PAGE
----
SECRETARY CLINTON: Well, of course, it does. It always does. But we are carefully evaluating all of the factors, pro and con, and we think that Ambassador Ford has been a great representative of American values and interests, and we would like to see a return if that’s possible.
QUESTION: Your first trip as Secretary of State was to Asia.
SECRETARY CLINTON: Right.
QUESTION: You have made this part of the world a priority. President Obama, during the APEC conference, was speaking with some business leaders, and he said that the U.S. has gotten a little bit lazy in trying to attract foreign business. Do you agree with that?
SECRETARY CLINTON: Well, I think that the point is that we have to get out there and compete. It used to be that we didn’t have that much competition. I mean, I’m old enough to remember when we were the dominant economic as well as political, military, and every other kind of power. Well, countries have caught up, and we think that’s great. We want people to be successful as long as they do it in a peaceful, appropriate way.
So I think everybody in our country just needs to say, “Hey, we got a great opportunity here,” because we’re better than anybody when we put our minds to it. Let’s get out there and compete. And the announcements today – look at the big jobs announcements for Boeing and Sikorsky and General Electric. Because we do things really well, and I think we just have to recognize that maybe it’s going to be a bigger challenge, but we can rise to that challenge.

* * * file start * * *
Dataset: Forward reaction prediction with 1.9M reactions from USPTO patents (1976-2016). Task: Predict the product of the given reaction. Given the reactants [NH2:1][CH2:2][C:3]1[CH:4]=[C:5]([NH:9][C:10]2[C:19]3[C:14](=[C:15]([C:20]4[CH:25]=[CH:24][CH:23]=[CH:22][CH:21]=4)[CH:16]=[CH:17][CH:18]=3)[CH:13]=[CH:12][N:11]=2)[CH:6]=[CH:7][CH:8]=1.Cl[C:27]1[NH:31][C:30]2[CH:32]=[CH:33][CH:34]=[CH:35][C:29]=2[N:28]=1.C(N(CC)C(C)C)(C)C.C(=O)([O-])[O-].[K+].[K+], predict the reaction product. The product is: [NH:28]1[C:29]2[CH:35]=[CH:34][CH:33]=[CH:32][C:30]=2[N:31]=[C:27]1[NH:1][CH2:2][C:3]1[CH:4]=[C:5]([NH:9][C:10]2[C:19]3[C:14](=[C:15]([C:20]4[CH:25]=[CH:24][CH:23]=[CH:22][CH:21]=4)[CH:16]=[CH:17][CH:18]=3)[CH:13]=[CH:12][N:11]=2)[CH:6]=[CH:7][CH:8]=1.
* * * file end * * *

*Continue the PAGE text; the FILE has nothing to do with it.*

QUESTION: Finally, on politics, you ran for president. You talked about the importance of having foreign policy experience, the 3:00 a.m. phone call. Herman Cain did not know that China was a nuclear power. He had difficulty in an interview articulating what the United States is doing in Libya. Should that concern voters?
SECRETARY CLINTON: Well, I think that’s up to the Republican voters in the Republican primary.
QUESTION: How important is having foreign policy experience and knowledge for being president?
SECRETARY CLINTON: Well, I think that if you look at history, you never know what’s going to be on your watch. I mean, part of being president is you wake up every day, no day is the same. And that’s why I think we’re so lucky to have President Obama, because he has a steady hand and he understands what’s at stake. He knows that, yes, we have to deal with the problems of today, but we will be disadvantaging ourselves if we’re not looking out over the horizon and trying to position America, which is one of the reasons why we are on this long trip to the Asia Pacific region, because we don’t want there to be any doubt that the United States is a resident power right here in the Pacific, and we’re here to stay.
QUESTION: So it doesn’t concern you when you hear about Mitt Romney and Newt Gingrich talking about military action against Iran?
SECRETARY CLINTON: Well, I think the American people will have a chance to weigh all of that, and to really understand whether that’s just rhetoric or whether that’s a real position. And until we get that sorted out, I’m not going to comment on it.
QUESTION: Will you run for president again?
SECRETARY CLINTON: No, no. I had a great run. I was very grateful that I could do that. I felt just really good about the experience, but that was then and this is now, and I’m looking forward.
QUESTION: All right. Secretary Clinton, thank you.